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Route Planning Where to go, when, what are the interesting places to see
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  #1  
Old 24 Mar 2010
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Question dumb Mexico question about roads

Call me confused ( I m trying to understand woman) but what is the mix of roads in Mexico? Mostly paved or not? Is it just the outlaying areas that are dirt? at what point in south America do you need a dual sport? Thinking of taking my old 78 Gl1000 goldwing down that way. yes I can power lift it up but I have a heart attack soon after.
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Old 24 Mar 2010
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You never need a dual sport. People prove this over and over by riding HD's, Buells, Ducatis and Chinese 125cc full-dress choppers. However, a dual sport gives you lots more options for routes, and lots more fun. The options and fun start right outside your door, more or less, and end somewhere beyond Ushuaia.

Didn't I just see (and try to ignore) this question over on ADV?

Mark
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Old 24 Mar 2010
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What can i say I travel around . thanks.
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Old 25 Mar 2010
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Road quality varries.

Toll road best condition. Many if not most interstate roads are toll.

City streets can be dangerous with MANY pot holes, loose gravle or dirt. Construction "zones," are allot diffrent with dirt / rock in the road. Bottom line is watch out for pot holes and dirt in the road.

Some roads through residental are dirt of cobble paved.
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Old 29 Mar 2010
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Mexico is a huge country with everything from goat tracks to well maintained toll highways. Unless you're planning on going off the beaten track, any bike will do for Mexico. Toll highways are insanely expensive but will get you there much, much, much, much faster. Google "Traza Tu Ruta" for the rudimentary Mexican version of Mapquest. It'll give you toll costs for whatever route you choose. The peso is worth about 7.5cents US.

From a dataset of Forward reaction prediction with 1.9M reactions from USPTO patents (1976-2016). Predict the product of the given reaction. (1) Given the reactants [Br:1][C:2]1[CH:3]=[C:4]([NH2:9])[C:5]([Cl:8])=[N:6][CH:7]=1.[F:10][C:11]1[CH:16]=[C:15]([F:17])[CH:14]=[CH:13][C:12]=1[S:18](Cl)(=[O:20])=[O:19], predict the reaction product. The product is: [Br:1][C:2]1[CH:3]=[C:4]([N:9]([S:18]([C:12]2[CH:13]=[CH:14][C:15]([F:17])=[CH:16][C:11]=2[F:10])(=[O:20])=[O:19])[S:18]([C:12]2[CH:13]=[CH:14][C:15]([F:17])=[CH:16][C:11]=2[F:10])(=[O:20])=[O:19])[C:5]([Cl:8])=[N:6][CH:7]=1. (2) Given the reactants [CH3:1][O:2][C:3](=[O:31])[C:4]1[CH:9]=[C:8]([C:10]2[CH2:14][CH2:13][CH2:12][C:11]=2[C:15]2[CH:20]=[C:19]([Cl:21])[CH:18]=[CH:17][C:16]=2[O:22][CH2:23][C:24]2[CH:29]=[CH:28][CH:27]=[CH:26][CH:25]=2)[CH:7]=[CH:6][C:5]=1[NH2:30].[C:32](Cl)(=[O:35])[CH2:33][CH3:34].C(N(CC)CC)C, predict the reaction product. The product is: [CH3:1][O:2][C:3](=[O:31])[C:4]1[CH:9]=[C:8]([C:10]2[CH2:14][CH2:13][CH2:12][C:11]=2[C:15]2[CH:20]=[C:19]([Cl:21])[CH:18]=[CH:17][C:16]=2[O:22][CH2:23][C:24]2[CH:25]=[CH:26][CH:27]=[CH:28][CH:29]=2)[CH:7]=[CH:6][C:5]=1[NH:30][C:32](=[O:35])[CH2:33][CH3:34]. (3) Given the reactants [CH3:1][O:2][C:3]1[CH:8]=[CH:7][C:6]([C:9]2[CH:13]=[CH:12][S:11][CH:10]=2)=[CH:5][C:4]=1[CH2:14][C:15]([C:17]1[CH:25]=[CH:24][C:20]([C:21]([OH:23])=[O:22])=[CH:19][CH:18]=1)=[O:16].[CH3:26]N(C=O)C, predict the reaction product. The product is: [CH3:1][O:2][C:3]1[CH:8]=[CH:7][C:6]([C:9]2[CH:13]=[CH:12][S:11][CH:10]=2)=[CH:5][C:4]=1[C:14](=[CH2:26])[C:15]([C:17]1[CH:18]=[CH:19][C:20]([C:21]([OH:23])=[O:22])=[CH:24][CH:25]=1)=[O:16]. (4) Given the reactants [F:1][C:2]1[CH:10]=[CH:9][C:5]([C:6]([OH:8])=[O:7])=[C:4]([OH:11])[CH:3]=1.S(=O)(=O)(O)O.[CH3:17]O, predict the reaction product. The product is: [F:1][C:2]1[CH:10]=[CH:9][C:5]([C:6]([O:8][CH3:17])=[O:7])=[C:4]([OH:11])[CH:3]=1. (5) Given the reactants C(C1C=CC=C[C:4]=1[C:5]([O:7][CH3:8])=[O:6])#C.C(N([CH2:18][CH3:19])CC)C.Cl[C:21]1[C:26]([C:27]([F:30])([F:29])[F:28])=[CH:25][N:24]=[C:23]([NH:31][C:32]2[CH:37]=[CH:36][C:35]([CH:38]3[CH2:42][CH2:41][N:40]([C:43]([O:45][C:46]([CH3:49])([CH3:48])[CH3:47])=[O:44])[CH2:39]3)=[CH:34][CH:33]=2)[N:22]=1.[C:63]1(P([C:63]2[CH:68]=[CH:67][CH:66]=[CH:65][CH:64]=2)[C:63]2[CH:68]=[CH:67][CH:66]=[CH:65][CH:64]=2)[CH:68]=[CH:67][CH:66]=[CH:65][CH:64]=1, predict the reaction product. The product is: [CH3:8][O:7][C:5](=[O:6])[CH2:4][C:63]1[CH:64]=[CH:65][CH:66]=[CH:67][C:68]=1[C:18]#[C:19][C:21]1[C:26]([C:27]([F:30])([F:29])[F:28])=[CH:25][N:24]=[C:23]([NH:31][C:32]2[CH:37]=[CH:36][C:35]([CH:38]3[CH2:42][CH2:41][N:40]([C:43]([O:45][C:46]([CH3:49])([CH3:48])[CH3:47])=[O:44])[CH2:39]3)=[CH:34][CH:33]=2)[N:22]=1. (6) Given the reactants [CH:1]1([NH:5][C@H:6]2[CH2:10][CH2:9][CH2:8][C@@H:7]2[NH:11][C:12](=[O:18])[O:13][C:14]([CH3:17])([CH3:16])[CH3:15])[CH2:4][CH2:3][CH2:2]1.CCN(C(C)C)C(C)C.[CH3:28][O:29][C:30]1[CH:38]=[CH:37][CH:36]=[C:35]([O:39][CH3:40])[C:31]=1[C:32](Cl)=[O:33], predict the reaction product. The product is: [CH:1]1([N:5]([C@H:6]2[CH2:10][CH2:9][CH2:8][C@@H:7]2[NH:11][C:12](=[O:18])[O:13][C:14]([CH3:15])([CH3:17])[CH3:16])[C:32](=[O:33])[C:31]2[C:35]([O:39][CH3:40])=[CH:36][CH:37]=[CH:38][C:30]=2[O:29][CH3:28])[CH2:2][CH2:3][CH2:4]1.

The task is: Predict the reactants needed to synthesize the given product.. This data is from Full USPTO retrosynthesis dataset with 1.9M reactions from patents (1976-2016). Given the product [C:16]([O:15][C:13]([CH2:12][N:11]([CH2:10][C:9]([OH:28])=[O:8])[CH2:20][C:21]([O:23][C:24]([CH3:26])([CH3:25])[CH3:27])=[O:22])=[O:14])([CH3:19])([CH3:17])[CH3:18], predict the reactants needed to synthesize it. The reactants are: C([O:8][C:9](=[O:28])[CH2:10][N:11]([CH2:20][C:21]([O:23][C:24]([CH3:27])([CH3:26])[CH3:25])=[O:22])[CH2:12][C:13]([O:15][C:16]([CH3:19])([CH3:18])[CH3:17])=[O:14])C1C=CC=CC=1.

Things to watch for are livestock on the road; serious potholes appearing out of nowhere (on the non-toll roads); topes (speed bumps) marked and not marked. Extremely slow trucks on steep roads just as you round a corner. When a road is extremely narrow, such as the road between Durango and Mazatlan, expect trucks to be coming into your lane when they negotiate the curve. They have no other choice and you have no other choice than to come to a stop to let them make the turn, lest ye be crushed like a bug.

Driving in Mexico is actually quite a lot of fun as long as you know how things work down here.

On the highway a left turn signal means "go ahead and pass". When pulling off the road or making a left turn they usually use their 4 way flashers. Truckers and bus drivers are usually pretty good at using their 4 way flashers to let traffic behind them know not to pass them when the see other traffic oncoming.